The final four tracks provide some kind of group manifesto, and it is here that the cracks begin to show. "Forgotten Works" is a cool prog-funk workout, and is followed by the pounding "Magick". Musically they're both strong, but lyrically its hard not to suspect that their J.G. Ballard-worship is a simple affectation attempting to cover their lack of song material. "It's Not Over Yet", the root of the "new-rave" tag, is a decent attempt at covering a truly awful piece of 90s cheese, and its inclusion and subsequent release as a single merit only wide-eyed confusion and the sensation that you're not in on the joke. "Four Horsemen of 2012" is brave enough to sound absolutely foul for about three quarters of its running time, but placed after such a putrid cover you'll most likely find you can't be bothered to listen to the end. If you do, you'll discover yet another despised long-silence-then-a-crap-song error in the form of a hidden track.

Its a good album, tightly played (particularly on the drums and bass) and features some deliriously unconventional guitar work. However, its hard to see it as an instant classic. Its not a Suede, a Dummy or a Different Class. I suspect its more akin to Ms Dynamite's debut, a figurehead of a scene that needs time to breathe and develop. All the Mercury Prize did for her was to kill her career where it stood. I hope this doesn't happen to Klaxons, because they are a great band who may someday produce an album that lives up to their potential. Myths Of The Near Future is not it.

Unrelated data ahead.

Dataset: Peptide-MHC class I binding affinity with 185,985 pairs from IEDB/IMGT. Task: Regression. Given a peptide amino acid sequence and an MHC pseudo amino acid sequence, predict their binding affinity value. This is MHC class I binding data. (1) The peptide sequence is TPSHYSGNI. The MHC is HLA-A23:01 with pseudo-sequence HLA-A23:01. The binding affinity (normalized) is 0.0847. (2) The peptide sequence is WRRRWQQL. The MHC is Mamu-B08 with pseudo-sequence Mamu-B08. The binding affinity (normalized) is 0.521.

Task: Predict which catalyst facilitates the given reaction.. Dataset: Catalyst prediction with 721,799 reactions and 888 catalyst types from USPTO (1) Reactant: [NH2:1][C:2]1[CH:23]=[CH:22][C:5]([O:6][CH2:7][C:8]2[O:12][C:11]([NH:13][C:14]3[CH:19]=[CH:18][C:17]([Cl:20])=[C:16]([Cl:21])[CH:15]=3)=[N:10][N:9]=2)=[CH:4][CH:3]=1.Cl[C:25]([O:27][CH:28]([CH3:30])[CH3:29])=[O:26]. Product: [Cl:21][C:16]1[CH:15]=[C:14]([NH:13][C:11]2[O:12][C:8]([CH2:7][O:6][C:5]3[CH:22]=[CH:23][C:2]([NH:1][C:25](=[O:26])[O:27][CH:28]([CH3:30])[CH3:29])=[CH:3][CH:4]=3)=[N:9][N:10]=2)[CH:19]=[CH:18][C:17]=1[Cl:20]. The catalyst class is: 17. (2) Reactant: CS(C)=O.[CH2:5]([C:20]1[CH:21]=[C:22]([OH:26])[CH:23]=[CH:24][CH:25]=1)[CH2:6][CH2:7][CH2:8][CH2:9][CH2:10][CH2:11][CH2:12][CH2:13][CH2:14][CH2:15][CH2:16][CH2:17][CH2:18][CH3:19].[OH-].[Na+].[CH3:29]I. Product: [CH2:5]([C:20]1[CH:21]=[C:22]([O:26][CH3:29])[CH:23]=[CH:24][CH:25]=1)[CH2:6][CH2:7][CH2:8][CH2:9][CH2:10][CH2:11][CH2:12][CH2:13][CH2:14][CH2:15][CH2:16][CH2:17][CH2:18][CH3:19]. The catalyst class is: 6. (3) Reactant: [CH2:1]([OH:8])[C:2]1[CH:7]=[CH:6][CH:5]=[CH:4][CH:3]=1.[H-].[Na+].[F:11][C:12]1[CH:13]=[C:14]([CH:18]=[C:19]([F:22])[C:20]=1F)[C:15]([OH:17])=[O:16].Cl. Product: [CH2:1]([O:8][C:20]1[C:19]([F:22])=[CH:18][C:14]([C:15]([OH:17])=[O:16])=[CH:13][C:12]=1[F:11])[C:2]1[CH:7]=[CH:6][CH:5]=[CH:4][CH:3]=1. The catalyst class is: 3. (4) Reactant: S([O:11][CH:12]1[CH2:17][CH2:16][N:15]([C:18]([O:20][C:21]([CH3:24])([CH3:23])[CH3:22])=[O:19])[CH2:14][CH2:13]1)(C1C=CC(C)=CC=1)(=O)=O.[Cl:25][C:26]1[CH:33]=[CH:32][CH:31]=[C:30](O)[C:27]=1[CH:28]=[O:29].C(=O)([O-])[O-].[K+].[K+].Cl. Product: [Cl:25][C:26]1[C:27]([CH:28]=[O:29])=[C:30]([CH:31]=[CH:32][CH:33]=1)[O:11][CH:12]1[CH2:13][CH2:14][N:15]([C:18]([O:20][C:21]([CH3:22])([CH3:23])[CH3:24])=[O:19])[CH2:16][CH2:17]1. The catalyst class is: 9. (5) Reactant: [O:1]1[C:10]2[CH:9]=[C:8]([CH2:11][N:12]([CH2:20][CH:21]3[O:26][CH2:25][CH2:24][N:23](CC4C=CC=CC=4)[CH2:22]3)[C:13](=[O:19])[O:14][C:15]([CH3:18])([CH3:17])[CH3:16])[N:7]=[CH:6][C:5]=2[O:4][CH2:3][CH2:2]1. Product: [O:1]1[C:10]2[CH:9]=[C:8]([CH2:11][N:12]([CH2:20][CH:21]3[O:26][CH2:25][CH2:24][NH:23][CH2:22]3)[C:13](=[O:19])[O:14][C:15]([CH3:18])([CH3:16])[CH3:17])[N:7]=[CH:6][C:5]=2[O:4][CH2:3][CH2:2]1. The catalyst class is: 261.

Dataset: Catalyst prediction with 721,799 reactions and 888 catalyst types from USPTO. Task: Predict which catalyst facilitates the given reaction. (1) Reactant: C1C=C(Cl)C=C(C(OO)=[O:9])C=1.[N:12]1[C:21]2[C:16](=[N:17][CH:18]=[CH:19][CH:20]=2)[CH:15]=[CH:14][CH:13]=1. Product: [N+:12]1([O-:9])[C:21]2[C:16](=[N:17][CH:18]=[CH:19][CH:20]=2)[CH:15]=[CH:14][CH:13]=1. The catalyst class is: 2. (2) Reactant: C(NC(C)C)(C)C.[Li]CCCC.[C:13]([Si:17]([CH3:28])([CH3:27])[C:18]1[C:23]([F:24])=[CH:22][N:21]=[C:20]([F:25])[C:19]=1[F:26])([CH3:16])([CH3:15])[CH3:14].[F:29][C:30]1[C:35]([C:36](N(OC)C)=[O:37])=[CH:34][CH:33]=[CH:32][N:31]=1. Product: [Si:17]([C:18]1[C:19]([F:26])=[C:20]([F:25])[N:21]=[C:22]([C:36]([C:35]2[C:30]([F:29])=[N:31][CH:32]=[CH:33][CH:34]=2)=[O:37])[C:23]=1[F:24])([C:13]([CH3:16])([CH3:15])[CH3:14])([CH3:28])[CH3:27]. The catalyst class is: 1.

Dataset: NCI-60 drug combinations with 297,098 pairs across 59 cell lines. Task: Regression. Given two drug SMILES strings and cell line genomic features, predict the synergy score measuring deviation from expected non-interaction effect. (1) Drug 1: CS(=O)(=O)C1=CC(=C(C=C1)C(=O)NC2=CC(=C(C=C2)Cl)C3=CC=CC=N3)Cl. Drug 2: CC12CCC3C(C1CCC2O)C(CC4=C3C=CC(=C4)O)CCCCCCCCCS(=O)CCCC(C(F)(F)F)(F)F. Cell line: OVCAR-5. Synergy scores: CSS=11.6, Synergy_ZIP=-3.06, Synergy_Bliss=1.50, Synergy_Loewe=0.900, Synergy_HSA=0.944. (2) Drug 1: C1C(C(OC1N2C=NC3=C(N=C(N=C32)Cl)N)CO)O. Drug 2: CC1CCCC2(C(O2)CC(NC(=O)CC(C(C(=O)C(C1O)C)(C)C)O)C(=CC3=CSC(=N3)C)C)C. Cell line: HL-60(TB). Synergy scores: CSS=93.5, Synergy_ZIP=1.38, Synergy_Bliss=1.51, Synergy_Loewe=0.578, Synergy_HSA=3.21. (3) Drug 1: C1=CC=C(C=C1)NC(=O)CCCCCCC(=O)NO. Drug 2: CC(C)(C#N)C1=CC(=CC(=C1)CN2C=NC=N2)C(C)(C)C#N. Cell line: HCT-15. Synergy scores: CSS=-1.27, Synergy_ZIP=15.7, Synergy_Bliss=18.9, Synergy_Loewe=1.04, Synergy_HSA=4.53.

Wednesday, 5 September 2007

Tilt - Scott Walker

This album from 1995 is a brilliant and daring construction, crammed with fully orchestrated and frequently terrifying song arrangements. It opens with the breathtaking "Farmer In The City", an ode to Italian cultural polymath Pier Paolo Pasolini, which is carried through by a full symphonic orchestra. It is a beautiful, operatic song, and yet the fractured, soft voice of Walker (a surprise to anyone familiar with his thunderous work in the Walker Brothers) and his obscure lyrical style remove it from the classical tradition.

Do I hear 21, 21, 21
I'll give you 21, 21, 21

Any at this point expecting an album of orchestral ballads will be shocked as the second song interrupts the calm created by the opener. A minute of squeaking and muttering suddenly explodes, with no warning, into a terrifying cascade of industrial rock. Clattering drums and screaming horns lead into a meandering bass line and military drums. The arrangement is complex and typifies the approach taken with the remaining seven songs on the album. Most are extended, and many are bracketed with periods of near silence.

If there is a problem with Tilt, its that its almost completely inaccessible on a first listen. Listening late at night through headphones is a frankly unnerving experience, and many will not get past the first couple of tracks. However, those who persevere will find subsequent listenings are extremely rewarding, as the complex lyrics and dischordant melodies begin to make sense, and the sudden switches of mood anticipated. Those who make it to the end will be greeted with the sparkling, abrupt acoustic ballad "Rosary". It will leave you with a puzzled smile on your face.

There are few albums quite like Tilt. It is more challenging than all of Walker's earlier work, and a bit more rewarding than his latest, The Drift. Then again, maybe I just need to persevere with that one.